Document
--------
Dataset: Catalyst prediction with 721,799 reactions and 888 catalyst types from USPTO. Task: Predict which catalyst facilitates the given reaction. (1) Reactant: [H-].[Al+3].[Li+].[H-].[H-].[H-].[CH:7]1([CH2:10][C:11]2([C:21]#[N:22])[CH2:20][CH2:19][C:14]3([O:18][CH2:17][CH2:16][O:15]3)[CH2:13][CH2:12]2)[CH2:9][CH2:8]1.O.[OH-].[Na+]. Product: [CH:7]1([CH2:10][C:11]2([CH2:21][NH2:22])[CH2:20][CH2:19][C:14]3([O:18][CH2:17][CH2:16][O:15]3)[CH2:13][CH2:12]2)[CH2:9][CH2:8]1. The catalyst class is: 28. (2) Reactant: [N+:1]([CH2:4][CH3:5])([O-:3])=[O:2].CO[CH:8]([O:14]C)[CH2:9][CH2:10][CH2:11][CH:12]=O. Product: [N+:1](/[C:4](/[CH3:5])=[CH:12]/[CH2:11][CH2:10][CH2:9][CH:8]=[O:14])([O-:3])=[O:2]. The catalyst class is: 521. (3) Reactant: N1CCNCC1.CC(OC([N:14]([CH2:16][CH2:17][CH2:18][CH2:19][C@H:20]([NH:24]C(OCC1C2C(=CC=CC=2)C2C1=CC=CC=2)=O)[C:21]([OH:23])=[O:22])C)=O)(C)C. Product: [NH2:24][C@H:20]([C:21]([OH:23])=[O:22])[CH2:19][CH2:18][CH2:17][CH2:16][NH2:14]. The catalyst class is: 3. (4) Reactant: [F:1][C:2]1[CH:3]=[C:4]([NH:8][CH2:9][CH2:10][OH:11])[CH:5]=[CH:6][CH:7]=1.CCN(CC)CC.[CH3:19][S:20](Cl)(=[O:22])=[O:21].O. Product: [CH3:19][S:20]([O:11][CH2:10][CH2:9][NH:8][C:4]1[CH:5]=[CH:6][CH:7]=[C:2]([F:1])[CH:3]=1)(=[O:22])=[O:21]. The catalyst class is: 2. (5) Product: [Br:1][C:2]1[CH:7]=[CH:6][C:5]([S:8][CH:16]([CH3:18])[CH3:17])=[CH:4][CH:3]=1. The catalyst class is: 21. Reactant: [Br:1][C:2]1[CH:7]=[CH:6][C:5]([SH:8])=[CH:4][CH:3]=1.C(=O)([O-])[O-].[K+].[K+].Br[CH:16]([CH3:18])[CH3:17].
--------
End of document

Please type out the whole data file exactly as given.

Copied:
Dataset: Catalyst prediction with 721,799 reactions and 888 catalyst types from USPTO. Task: Predict which catalyst facilitates the given reaction. (1) Reactant: [H-].[Al+3].[Li+].[H-].[H-].[H-].[CH:7]1([CH2:10][C:11]2([C:21]#[N:22])[CH2:20][CH2:19][C:14]3([O:18][CH2:17][CH2:16][O:15]3)[CH2:13][CH2:12]2)[CH2:9][CH2:8]1.O.[OH-].[Na+]. Product: [CH:7]1([CH2:10][C:11]2([CH2:21][NH2:22])[CH2:20][CH2:19][C:14]3([O:18][CH2:17][CH2:16][O:15]3)[CH2:13][CH2:12]2)[CH2:9][CH2:8]1. The catalyst class is: 28. (2) Reactant: [N+:1]([CH2:4][CH3:5])([O-:3])=[O:2].CO[CH:8]([O:14]C)[CH2:9][CH2:10][CH2:11][CH:12]=O. Product: [N+:1](/[C:4](/[CH3:5])=[CH:12]/[CH2:11][CH2:10][CH2:9][CH:8]=[O:14])([O-:3])=[O:2]. The catalyst class is: 521. (3) Reactant: N1CCNCC1.CC(OC([N:14]([CH2:16][CH2:17][CH2:18][CH2:19][C@H:20]([NH:24]C(OCC1C2C(=CC=CC=2)C2C1=CC=CC=2)=O)[C:21]([OH:23])=[O:22])C)=O)(C)C. Product: [NH2:24][C@H:20]([C:21]([OH:23])=[O:22])[CH2:19][CH2:18][CH2:17][CH2:16][NH2:14]. The catalyst class is: 3. (4) Reactant: [F:1][C:2]1[CH:3]=[C:4]([NH:8][CH2:9][CH2:10][OH:11])[CH:5]=[CH:6][CH:7]=1.CCN(CC)CC.[CH3:19][S:20](Cl)(=[O:22])=[O:21].O. Product: [CH3:19][S:20]([O:11][CH2:10][CH2:9][NH:8][C:4]1[CH:5]=[CH:6][CH:7]=[C:2]([F:1])[CH:3]=1)(=[O:22])=[O:21]. The catalyst class is: 2. (5) Product: [Br:1][C:2]1[CH:7]=[CH:6][C:5]([S:8][CH:16]([CH3:18])[CH3:17])=[CH:4][CH:3]=1. The catalyst class is: 21. Reactant: [Br:1][C:2]1[CH:7]=[CH:6][C:5]([SH:8])=[CH:4][CH:3]=1.C(=O)([O-])[O-].[K+].[K+].Br[CH:16]([CH3:18])[CH3:17].